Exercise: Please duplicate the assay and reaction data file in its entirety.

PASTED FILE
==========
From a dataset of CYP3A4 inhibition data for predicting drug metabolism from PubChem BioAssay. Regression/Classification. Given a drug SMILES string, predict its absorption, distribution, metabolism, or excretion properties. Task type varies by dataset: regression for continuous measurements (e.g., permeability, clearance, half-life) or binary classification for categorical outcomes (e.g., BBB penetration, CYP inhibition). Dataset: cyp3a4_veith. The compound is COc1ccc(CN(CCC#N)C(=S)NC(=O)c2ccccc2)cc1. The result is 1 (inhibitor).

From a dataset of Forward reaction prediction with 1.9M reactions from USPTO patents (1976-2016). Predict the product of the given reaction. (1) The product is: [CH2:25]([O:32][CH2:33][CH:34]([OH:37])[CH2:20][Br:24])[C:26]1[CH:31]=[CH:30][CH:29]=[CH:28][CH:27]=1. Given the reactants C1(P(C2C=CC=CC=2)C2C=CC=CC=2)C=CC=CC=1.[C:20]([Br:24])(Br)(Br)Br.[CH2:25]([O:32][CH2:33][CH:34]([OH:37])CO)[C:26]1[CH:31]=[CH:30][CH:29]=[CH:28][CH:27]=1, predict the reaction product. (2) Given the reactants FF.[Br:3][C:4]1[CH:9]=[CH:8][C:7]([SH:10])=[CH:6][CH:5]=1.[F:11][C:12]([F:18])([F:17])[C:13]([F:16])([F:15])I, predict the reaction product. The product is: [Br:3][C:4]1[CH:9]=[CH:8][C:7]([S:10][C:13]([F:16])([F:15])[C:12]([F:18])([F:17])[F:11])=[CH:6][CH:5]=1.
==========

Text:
From a dataset of CYP3A4 inhibition data for predicting drug metabolism from PubChem BioAssay. Regression/Classification. Given a drug SMILES string, predict its absorption, distribution, metabolism, or excretion properties. Task type varies by dataset: regression for continuous measurements (e.g., permeability, clearance, half-life) or binary classification for categorical outcomes (e.g., BBB penetration, CYP inhibition). Dataset: cyp3a4_veith. The compound is COc1ccc(CN(CCC#N)C(=S)NC(=O)c2ccccc2)cc1. The result is 1 (inhibitor).

From a dataset of Forward reaction prediction with 1.9M reactions from USPTO patents (1976-2016). Predict the product of the given reaction. (1) The product is: [CH2:25]([O:32][CH2:33][CH:34]([OH:37])[CH2:20][Br:24])[C:26]1[CH:31]=[CH:30][CH:29]=[CH:28][CH:27]=1. Given the reactants C1(P(C2C=CC=CC=2)C2C=CC=CC=2)C=CC=CC=1.[C:20]([Br:24])(Br)(Br)Br.[CH2:25]([O:32][CH2:33][CH:34]([OH:37])CO)[C:26]1[CH:31]=[CH:30][CH:29]=[CH:28][CH:27]=1, predict the reaction product. (2) Given the reactants FF.[Br:3][C:4]1[CH:9]=[CH:8][C:7]([SH:10])=[CH:6][CH:5]=1.[F:11][C:12]([F:18])([F:17])[C:13]([F:16])([F:15])I, predict the reaction product. The product is: [Br:3][C:4]1[CH:9]=[CH:8][C:7]([S:10][C:13]([F:16])([F:15])[C:12]([F:18])([F:17])[F:11])=[CH:6][CH:5]=1.